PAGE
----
Armand Duplantis at the Gyulai István Memorial - Hungarian Athletics Grand Prix 2023, Székes (© Balogh Dávid)
Few events in athletics are more spectacular than pole vault. With high knees and a five-metre long “tube” in your hands, you run at it, defying the laws of physics, and then, for a moment, standing on your hands on top of the pole, you leap over a bar three and a half storeys high. Armand Duplantis is the greatest ever classic of this form of motion, and on 23 August 2023 – and hopefully three days later – at the World Athletics Championships Budapest 2023 we will be able to admire him for ourselves.
Who would have thought, even five or ten years ago, that in the 2020s there would be a boy who, just a few months before his 23rd birthday, would have jumped over 6.00 metres more times than the legendary Sergey Bubka. Duplantis did it for more than 50 times, another important indicator that put him ahead of his great predecessor.
Mondo Duplantis celebrates his world pole vault record of 6.20m in Belgrade (© Getty Images)
“He’s an amazing athlete who’s bringing a fresh spirit to pole vaulting.” “6.20? 6.25? For me, he is ready for that today.” Now he is a big star,” Bubka said of the young Swedish-American in 2020. Duplantis reached the heights predicted by the former world record holder two years later.
Mondo, born into a family of true sportsmen, was born in the United States on 10 November 1999. His mother, Helena, a former heptathlonist and volleyball player, chose to become a Swedish citizen because of her origins. Through his father, he might also call himself a Cajun – a group of people who can be traced back to the French colonial period in the state of Lousiana.
Considering that his father Greg, who was also one of Bubka’s rivals, had a personal best of 5.80 metres, it is not so surprising to see how high young Mondo was at the age of seven. At the 2015 Junior World Championships, he broke the competition record with 5.30m at the age of 15.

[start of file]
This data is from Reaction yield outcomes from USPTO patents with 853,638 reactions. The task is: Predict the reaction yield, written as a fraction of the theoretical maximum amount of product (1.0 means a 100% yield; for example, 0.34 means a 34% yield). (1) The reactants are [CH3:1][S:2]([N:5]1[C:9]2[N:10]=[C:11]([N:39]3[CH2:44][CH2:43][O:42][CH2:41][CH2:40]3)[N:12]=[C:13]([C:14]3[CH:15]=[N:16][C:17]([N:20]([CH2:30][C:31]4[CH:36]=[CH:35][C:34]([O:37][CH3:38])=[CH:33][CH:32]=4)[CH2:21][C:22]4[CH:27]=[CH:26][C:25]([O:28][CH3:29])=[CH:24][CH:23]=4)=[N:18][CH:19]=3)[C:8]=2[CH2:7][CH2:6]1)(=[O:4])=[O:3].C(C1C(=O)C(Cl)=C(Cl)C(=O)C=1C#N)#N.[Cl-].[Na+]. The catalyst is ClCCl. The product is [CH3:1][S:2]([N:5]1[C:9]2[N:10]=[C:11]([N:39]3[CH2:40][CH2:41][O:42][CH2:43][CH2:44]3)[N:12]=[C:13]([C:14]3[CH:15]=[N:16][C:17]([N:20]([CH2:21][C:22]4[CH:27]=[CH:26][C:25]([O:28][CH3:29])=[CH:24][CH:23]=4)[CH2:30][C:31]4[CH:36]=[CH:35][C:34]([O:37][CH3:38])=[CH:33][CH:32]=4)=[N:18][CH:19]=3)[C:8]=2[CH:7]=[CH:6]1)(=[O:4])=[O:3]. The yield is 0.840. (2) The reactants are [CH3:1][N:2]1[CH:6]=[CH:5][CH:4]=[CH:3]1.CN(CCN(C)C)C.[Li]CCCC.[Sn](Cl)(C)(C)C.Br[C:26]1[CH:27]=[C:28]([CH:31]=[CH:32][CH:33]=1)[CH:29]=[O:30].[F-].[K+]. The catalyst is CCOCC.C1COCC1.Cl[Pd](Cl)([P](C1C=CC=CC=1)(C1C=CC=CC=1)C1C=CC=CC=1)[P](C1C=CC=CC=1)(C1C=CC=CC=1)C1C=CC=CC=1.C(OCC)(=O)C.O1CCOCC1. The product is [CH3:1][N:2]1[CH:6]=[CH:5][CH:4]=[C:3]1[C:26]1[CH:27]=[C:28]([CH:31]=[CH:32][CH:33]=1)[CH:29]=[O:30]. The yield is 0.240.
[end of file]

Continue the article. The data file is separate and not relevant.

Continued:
Mondo Duplantis in action at the ISTAF Indoor meeting in Berlin (© ISTAF INDOOR / Camera 4)
A little comparison: Bubka’s first outdoor world record of 5.85 metres was broken at the age of 20 years and 174 days. That means that he set the record at a younger age than Duplantis, who was 20 years and 312 days old in Rome.
However, Duplantis was only 17 years and 142 days old when he surpassed the 5.85 metres that was considered the greatest jump of all time in the spring of 1984. Just three and a half years later, he had reached 6.15 metres, which was enough to overshadow the entire lifetime achievement of Bubka, who was considered the greatest genius of the discipline.
Mondo Duplantis (© Getty Images)
After his undefeated season in 2020, he was beaten at two Diamond League events (Gateshead and Lausanne) in 2021 and in 2022, only in Brussels did Ernest John Obiena of the Philippines jump even higher than him. In this period, he has won 49 times out of 52 starts, which means he has won 94% of his races.
"I want to do everything you can in this sport. I want to win everything there is to win, and do it more times than anyone else has done it," Mondo told Reuters in an interview and with the successes of 2022’s World Indoor and Outdoor Championships, Duplantis now has gold medals from all the major world championships. The sky really is the limit from here, and he can take another step towards it in Budapest. The bar has never been so high in Hungary as it will be on 23 August 2023 and three days later!